Monday July 26 2010

The security problem with Col. Gadaffi

NO WAY: Ugandan and Libyan security operatives

NO WAY: Ugandan and Libyan security operatives scuffle at Munyonyo on Sunday. PHOTO BY STEPHEN WANDERA 

By Risdel Kasasira

Kampala

All was going well just before the flamboyant Libyan leader, Col. Muammar Gadaffi, reached the security checkpoint at the venue of the ongoing 15th Ordinary Session of the African Union heads of state summit in Munyonyo on Sunday.

Riding in a four-wheeled electronic cart, Col. Gadaffi had arrived shortly after the Senegalese, South African and Zambian presidents. He chose to ride the cart instead of walking.

His burly security men had marched along in a security ring around the slow moving cart, shouting in Arabic as they approached the Ugandan Presidential Guard Brigade cordon, possibly demanding that they be allowed to pass through. But President Museveni’s guards stood their ground.

Undaunted, they allowed Col. Gadaffi to get past them with just four of his men. And this is what kicked off the drama which then unfolded. Some of Gadaffi’s guards tried to force their way through but were firmly resisted by the uncompromising Ugandan security personnel.

Don’t fight
For about five minutes, other guests looked on as the unseemly grab-and-drag scuffle played out, only dying down after the Libyan Ambassador to Uganda Abdalla Bujeldain intervened. “Don’t fight. Don’t fight” he shouted at one of the Libyan guards who was struggling with the Ugandans.

Dressed in a shimmering greenish gown and spotting his trademark dark shades, Col. Gadaffi appeared oblivious of the commotion going on around him. He would calmly enter the large summit tent before settling down next to Uganda’s unflappable Foreign Affairs minister, Sam Kutesa. Sunday’s altercation was not the first time the presidential security units of Uganda and Libya have entangled with each other.

In March 2008, during the opening of the Old Kampala Mosque (built largely with money donated by the Libyan leader), they came within seconds of drawing guns on each other. There were fist fights and flying kicks in a macho display of martial artistry both at the pre-event at Nakivubo Stadium and at the new mosque itself. Then, the quarrel was about who should control the entrance. On Sunday, after the Presidents adjourned to take a group photo, the stampede resumed.

The ensuing melee caught some reporters and delegates, and for a moment it was difficult to tell who was in charge. Col. Gadaffi, who was near the scene, continued talking to Palestinian President Mahmoud Abbas, pretending as if nothing was going.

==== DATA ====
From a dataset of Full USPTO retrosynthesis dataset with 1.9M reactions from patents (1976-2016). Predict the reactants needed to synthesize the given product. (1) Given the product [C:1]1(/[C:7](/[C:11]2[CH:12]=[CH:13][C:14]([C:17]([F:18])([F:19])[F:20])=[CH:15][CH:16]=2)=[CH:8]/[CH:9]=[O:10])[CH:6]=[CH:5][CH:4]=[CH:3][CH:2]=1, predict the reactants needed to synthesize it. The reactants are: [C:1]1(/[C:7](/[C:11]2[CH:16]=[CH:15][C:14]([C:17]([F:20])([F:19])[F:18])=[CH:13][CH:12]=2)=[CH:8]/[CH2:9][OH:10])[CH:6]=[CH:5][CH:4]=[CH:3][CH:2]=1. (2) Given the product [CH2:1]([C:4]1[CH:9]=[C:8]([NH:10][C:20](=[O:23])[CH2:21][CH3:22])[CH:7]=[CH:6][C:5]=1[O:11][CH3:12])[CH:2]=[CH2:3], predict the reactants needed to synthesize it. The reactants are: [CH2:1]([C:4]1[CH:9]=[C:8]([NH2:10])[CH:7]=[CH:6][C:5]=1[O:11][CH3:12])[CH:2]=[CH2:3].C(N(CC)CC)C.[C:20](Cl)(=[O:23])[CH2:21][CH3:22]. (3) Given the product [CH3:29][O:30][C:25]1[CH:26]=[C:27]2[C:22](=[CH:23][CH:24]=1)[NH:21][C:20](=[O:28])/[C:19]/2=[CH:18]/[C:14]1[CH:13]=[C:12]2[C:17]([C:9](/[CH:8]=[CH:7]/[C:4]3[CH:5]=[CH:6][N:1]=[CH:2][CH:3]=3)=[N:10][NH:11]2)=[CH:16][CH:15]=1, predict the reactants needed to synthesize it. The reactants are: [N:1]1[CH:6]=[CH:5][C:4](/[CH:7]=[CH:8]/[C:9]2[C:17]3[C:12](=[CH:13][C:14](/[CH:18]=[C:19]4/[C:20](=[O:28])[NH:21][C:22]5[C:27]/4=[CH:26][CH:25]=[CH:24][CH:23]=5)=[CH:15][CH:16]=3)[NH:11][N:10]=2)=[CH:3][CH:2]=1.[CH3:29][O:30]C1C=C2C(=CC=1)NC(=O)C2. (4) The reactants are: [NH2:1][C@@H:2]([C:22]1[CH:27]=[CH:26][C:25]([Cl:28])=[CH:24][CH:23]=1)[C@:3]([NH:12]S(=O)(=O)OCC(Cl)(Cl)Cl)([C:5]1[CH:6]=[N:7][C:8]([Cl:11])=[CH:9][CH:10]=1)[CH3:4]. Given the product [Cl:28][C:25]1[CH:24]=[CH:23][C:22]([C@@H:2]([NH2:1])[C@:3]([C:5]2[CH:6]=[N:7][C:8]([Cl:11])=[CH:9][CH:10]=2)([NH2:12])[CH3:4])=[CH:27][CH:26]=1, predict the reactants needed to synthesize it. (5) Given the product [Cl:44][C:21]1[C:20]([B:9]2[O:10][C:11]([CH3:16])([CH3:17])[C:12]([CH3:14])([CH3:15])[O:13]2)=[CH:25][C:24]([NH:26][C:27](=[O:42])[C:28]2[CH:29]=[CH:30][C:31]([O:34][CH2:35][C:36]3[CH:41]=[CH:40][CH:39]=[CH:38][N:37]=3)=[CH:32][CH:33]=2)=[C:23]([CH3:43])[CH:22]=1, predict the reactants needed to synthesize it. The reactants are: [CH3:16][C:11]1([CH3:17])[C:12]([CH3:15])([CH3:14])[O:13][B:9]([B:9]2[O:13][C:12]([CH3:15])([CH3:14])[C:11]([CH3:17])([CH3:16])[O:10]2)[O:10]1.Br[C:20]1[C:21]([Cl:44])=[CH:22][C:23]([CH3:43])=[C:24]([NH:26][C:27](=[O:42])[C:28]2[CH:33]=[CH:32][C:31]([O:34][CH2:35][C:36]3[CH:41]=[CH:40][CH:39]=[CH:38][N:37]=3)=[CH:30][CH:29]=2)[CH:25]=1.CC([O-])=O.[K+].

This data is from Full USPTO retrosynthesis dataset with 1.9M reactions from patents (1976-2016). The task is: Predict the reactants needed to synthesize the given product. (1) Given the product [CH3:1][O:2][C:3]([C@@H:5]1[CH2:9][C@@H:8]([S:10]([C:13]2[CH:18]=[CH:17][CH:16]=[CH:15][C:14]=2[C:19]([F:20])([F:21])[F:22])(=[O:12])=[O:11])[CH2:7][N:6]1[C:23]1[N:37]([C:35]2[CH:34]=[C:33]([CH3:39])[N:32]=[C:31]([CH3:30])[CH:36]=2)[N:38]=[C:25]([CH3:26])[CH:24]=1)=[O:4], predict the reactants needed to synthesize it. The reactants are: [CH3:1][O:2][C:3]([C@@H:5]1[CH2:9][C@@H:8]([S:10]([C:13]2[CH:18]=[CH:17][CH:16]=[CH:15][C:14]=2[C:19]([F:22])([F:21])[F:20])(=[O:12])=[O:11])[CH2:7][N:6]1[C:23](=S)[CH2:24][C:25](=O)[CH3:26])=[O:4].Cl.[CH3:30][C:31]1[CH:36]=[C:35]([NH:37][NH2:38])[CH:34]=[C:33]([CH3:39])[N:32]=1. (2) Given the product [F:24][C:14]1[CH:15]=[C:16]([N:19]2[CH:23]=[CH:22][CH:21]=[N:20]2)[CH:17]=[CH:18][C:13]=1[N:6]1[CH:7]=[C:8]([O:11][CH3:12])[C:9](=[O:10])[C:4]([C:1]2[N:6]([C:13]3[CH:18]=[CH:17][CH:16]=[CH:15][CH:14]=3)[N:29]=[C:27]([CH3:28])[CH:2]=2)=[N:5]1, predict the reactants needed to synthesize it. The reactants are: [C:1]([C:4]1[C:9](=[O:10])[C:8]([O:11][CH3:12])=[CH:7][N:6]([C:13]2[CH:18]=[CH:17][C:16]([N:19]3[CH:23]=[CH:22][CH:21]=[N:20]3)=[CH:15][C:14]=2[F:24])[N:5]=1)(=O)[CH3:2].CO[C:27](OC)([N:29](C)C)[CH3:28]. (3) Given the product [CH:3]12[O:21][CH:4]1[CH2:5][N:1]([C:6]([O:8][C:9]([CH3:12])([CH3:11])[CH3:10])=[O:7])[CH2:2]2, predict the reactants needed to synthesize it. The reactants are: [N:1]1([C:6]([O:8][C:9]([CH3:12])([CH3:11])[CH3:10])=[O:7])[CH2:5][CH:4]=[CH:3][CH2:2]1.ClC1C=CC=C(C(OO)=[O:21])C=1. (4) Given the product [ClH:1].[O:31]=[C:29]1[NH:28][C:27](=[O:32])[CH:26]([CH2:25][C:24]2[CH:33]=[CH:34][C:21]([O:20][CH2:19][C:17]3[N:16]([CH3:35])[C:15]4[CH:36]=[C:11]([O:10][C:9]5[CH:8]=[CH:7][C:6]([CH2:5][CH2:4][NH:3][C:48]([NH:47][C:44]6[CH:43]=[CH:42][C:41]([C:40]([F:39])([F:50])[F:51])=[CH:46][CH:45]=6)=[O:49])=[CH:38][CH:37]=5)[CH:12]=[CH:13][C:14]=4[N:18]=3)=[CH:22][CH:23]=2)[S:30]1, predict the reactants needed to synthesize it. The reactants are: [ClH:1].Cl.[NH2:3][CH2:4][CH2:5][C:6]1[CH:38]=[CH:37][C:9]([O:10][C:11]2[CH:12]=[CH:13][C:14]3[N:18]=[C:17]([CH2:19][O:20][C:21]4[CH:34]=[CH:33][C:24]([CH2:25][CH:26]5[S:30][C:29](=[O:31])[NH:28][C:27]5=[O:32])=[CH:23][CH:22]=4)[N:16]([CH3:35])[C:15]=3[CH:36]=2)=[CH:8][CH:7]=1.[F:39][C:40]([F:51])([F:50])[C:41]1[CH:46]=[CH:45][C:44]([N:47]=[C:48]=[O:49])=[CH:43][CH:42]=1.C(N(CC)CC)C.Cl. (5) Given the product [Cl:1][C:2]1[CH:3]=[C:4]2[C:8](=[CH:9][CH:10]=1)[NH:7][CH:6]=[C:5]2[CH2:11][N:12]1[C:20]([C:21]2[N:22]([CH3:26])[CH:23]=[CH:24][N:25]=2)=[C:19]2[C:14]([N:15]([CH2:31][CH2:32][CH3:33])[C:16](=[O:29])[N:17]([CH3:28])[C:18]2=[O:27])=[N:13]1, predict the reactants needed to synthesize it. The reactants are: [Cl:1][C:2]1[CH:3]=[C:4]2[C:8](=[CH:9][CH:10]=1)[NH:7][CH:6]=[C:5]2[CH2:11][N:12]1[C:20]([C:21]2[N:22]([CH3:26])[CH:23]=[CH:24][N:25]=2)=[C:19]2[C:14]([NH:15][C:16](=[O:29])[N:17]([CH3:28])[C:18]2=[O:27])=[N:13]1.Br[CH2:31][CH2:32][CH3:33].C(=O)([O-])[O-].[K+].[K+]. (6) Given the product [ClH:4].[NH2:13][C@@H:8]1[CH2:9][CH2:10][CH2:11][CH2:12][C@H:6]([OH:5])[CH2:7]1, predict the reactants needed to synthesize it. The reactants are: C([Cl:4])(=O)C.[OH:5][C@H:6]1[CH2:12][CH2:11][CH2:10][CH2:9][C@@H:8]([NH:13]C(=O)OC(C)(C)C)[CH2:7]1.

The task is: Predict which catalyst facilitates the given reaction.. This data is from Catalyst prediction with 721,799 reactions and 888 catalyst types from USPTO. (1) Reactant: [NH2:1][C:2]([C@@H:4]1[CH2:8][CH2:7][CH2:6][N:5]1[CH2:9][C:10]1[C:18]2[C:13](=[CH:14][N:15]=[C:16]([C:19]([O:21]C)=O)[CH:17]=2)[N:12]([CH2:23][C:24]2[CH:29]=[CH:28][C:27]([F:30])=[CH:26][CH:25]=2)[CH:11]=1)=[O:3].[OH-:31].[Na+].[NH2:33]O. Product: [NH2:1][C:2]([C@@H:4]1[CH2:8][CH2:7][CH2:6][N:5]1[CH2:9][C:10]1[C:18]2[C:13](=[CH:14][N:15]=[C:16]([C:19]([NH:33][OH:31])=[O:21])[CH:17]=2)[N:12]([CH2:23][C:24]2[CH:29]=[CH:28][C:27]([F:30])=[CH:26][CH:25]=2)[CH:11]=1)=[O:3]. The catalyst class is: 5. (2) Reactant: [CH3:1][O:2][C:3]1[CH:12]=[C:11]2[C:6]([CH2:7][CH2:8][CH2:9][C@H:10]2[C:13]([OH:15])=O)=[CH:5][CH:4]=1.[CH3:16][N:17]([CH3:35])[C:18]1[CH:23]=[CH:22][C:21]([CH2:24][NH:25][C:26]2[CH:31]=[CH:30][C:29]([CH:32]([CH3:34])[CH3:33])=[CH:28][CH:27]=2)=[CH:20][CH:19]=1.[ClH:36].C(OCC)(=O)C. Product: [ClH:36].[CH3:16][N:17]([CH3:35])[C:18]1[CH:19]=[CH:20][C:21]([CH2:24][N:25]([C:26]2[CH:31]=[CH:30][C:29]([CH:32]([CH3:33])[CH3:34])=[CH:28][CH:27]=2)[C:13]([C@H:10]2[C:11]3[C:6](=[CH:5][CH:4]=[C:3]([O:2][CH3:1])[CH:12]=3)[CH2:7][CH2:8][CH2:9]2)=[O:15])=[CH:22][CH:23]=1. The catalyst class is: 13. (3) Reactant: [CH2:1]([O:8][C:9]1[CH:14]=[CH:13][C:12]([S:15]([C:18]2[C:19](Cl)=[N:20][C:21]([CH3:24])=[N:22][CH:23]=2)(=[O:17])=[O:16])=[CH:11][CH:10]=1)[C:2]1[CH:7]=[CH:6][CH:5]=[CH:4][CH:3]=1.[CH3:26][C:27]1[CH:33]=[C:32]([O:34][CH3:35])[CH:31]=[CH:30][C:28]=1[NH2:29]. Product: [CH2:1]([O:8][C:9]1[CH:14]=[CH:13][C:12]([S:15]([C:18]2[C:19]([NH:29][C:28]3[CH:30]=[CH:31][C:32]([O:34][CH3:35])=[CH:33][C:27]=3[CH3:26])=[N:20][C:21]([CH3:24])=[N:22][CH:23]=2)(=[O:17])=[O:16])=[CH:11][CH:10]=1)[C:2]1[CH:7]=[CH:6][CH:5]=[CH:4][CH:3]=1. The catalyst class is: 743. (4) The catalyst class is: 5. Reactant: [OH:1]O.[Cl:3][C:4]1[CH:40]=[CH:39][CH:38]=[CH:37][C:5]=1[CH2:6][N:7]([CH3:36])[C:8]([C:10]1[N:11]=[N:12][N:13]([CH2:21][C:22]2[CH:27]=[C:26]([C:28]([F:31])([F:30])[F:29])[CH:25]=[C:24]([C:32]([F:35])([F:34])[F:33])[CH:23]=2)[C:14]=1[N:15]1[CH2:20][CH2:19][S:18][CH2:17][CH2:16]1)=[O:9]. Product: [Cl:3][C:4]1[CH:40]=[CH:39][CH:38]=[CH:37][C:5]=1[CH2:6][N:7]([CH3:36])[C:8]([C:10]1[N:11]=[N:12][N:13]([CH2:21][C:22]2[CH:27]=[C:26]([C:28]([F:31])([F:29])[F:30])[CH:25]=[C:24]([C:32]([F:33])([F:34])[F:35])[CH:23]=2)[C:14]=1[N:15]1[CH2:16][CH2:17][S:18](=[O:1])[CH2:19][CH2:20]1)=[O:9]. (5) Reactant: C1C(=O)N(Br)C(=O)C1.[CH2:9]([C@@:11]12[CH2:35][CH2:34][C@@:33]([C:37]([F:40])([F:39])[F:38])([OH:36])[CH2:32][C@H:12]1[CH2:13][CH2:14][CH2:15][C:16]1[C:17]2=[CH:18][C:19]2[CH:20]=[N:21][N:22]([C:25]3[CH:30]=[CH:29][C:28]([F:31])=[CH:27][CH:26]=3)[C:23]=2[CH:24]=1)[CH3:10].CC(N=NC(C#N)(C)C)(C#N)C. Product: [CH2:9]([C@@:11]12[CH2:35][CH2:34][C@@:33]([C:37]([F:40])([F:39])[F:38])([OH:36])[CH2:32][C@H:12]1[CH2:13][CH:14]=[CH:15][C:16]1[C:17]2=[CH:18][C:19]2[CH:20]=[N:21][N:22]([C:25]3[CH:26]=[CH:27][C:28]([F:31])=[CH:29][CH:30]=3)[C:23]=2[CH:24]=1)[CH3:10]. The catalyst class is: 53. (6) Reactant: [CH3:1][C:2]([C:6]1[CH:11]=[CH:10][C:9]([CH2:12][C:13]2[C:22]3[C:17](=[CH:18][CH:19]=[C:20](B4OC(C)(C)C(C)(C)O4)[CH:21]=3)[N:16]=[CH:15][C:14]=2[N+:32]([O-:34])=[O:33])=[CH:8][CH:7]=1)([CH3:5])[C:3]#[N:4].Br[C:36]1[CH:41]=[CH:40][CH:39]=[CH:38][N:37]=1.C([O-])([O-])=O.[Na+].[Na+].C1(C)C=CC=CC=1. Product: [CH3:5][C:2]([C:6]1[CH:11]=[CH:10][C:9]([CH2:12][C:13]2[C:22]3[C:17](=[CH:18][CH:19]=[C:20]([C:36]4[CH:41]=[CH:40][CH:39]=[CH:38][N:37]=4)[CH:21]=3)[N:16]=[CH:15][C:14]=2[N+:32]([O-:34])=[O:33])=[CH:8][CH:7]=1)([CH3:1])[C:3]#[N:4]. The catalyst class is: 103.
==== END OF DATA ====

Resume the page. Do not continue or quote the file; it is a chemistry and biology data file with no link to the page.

Ordinarily, such scenes would not occur but the love-hate relationship between the boys from Libya and the Ugandans would seem to stem from the desire of the former to take over things when their man is around.

A visiting head of state should ideally not bring more than 10 armed guards into a host country – at the very least if they were more than that number then their presence must be discreet.

In fact, Defence/army spokesperson, Lt. Col. Felix Kulayigye, said while the number of his security was not so much of an issue: “For us, we were controlling the number of guns entering into the conference room,” he said. Col. Gadaffi’s security has repeatedly ignored the rule on guns.

Security sources say this time he entered the country with more than 300 guards, most of them armed. His big entourage at Entebbe Airport stretched the airport security when he arrived in the country on Saturday. He came with five aircraft, one carrying the many vehicles for his motorcade. This has almost always been the norm each time he visited Uganda which for a while tolerated the enthusiasm of his protection unit – until it became a little too rich for the taste of his hosts.

Standing ground
It was a similar display of self-importance that upset the applecart of Col. Gadaffi’s 2006 visit to Nigeria. Faced with a potential loss of face, he threatened to return home after the Nigerian authorities refused to allow all his 200 guards from entering the country with arms.

In Uganda, as is his practice, he has now had that fancy. A bedouin tent is pitched on the grounds of Munyonyo at a point not far from the waterfront. Guarded by rings of his security, it is in this tent that the Libyan leader is said to be entertaining a train of visitors including traditional leaders he personally invited to the summit to diplomats and politicians of varying shades.

As usual, Col. Gadaffi, it would appear, is determined to stamp his mark of the unorthodox on this summit as has happened elsewhere. It will be remembered that he unsettled his Italian hosts – and sparked public outrage in June 2009 when in a typical lecture on his unconventional understanding of democracy, suggested that if it was up to him he would abolish all political parties in Italy and give power directly to the people.

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